• Funding : Artois
  • Start year :
  • 2023


The proposed subject is part of the current movement about hybrid AI, where efforts are made to develop AI systems based on both data and knowledge.

In this thesis, the main tasks of the systems to be considered are the classification task (predict the membership of an instance to a class, taken from a set of predefined classes) and the explanation of the classification carried out. The goal is to extract knowledge from data to complete the available pieces of knowledge and to exploit them to better classify / predict and also to better explain the classifications / predictions made.

Several knowledge-based approaches can be considered to get better predictions. For example, when pieces of knowledge describing logical links between sets of attributes are available, we can try to exploit them to clean the data before learning a predictor (by removing the instances that are in conflict or by correcting them when possible ), so as to improve the accuracy of the predictor. When the pieces of knowledge that are extracted consist of functional dependencies between attributes, dependent attributes can be removed before learning. When the pieces of knowledge that are extracted consist of classification rules deemed reliable and the predictor used is based on decision trees, this predictor can be corrected so that it complies with the rules. Depending on the approach used, the initial predictor will be transformed via new learning or by the implementation of a method for changing beliefs, without additional induction.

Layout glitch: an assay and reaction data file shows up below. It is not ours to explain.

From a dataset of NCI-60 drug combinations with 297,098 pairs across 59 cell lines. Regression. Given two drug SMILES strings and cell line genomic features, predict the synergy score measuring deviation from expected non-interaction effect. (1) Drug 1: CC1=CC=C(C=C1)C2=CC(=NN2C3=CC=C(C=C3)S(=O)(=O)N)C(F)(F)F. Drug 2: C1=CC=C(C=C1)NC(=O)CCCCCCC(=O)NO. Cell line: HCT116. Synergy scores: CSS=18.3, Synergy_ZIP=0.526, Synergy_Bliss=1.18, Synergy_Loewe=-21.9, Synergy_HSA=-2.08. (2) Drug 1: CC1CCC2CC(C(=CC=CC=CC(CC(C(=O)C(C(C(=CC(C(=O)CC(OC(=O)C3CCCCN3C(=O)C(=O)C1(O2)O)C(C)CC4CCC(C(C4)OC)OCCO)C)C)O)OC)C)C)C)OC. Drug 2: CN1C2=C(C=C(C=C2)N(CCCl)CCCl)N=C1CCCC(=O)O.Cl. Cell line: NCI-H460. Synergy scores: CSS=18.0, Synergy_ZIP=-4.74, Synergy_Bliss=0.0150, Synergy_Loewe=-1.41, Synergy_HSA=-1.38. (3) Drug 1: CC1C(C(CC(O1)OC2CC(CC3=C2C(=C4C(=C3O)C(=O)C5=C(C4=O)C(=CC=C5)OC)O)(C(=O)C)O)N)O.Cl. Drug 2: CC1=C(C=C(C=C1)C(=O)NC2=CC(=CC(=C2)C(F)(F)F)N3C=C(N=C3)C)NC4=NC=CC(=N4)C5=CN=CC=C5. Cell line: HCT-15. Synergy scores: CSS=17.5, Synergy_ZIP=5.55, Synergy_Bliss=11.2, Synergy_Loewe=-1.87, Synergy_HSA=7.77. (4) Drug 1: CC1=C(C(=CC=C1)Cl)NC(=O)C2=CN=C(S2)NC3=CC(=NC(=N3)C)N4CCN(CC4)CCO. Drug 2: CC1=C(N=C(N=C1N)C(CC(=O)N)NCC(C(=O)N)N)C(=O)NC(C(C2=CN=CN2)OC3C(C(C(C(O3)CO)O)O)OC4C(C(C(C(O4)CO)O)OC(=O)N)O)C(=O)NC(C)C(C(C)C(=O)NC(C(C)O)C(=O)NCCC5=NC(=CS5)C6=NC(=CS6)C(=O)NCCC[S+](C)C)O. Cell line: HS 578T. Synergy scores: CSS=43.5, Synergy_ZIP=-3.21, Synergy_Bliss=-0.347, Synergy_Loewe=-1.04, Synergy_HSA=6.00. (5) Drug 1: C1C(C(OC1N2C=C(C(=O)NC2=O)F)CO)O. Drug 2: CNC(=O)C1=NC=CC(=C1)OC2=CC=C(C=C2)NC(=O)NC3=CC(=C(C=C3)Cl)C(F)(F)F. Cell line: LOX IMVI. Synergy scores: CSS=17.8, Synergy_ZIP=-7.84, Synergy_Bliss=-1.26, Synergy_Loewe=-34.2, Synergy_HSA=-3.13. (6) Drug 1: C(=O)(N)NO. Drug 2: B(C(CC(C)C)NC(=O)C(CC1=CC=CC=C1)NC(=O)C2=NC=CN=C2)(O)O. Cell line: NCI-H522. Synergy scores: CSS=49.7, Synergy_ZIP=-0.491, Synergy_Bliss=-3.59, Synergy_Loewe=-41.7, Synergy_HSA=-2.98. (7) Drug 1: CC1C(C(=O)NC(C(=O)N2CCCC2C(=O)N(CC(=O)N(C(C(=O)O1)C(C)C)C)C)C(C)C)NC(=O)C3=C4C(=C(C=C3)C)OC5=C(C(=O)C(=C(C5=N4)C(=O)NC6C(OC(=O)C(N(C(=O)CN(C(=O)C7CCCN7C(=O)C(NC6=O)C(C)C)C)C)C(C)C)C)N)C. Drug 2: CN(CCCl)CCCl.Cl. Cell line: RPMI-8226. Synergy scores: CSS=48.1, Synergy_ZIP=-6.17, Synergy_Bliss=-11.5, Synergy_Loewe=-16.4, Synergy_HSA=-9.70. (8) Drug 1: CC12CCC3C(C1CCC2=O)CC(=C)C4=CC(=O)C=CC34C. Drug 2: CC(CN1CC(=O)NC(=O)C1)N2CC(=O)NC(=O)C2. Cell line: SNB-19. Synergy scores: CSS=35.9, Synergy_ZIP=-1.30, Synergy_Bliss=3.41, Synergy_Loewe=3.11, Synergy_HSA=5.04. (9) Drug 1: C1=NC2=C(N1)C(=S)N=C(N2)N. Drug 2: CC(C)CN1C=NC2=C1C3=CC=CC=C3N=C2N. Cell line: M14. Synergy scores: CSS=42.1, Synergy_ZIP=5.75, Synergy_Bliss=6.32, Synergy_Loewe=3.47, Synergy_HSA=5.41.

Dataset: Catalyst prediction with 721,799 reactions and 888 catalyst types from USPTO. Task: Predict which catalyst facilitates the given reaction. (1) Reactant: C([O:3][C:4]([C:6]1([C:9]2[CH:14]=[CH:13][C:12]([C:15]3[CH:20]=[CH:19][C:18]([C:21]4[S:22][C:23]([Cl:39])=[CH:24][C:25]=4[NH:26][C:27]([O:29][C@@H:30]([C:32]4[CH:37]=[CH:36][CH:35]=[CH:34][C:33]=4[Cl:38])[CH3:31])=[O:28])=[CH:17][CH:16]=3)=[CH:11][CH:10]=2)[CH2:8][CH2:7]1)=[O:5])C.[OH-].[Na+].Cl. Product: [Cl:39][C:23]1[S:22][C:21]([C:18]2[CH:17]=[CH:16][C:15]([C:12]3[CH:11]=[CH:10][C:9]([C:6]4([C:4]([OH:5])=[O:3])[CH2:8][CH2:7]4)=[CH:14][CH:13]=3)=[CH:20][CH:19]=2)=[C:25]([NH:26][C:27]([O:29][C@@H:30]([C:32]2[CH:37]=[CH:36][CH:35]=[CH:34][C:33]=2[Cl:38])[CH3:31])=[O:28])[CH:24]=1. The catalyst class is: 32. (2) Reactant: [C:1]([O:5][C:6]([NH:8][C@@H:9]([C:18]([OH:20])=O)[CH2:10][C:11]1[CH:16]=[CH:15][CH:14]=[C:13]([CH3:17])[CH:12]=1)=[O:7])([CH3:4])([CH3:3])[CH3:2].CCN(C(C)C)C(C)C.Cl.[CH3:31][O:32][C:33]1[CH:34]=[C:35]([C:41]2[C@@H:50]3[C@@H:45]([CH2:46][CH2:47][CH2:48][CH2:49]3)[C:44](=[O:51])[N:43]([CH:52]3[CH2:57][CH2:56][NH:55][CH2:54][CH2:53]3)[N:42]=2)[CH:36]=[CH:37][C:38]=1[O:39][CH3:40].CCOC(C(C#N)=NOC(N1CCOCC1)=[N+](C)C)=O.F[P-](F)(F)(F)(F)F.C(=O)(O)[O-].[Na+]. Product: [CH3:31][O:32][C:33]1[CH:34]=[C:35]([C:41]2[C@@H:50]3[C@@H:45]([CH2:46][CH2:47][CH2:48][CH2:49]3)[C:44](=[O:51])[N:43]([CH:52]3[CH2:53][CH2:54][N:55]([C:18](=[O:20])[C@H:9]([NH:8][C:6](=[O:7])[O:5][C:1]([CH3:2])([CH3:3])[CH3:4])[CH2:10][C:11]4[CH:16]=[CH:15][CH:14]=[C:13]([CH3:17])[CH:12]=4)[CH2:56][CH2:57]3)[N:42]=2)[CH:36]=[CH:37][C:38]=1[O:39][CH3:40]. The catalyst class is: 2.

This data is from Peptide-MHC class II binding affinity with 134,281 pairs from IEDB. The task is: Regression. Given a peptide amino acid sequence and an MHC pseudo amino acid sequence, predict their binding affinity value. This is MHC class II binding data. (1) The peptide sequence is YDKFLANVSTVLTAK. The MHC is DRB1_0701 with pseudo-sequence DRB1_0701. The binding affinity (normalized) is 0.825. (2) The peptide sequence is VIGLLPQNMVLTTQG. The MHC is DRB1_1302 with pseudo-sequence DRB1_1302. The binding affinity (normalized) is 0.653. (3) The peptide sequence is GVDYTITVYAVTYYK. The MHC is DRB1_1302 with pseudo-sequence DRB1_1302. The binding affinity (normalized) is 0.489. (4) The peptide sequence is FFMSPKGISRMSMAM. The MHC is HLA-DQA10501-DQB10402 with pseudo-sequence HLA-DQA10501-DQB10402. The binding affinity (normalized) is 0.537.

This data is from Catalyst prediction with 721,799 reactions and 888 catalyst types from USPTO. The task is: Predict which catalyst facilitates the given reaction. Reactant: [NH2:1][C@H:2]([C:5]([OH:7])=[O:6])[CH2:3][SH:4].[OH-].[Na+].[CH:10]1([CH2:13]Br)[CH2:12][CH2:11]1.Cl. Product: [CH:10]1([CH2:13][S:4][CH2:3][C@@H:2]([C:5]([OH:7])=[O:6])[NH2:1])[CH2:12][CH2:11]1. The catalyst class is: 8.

One of the objectives of this thesis is to compare such approaches and to determine in which situation it is interesting to use one approach rather than another, so as to improve the accuracy of the predictor obtained.

Another part of the thesis will focus on the exploitation of pieces of knowledge to better explain the classifications made. The knowledge extracted can, in fact, be used to simplify the abductive explanations of the classifications carried out (those which explain why the considered instance has been associated with a certain class by the predictor) but also to avoid considering impossible counter-examples when contrastive explanations are computed (those that explain why the considered instance has not been associated with a class other than its own by the predictor)…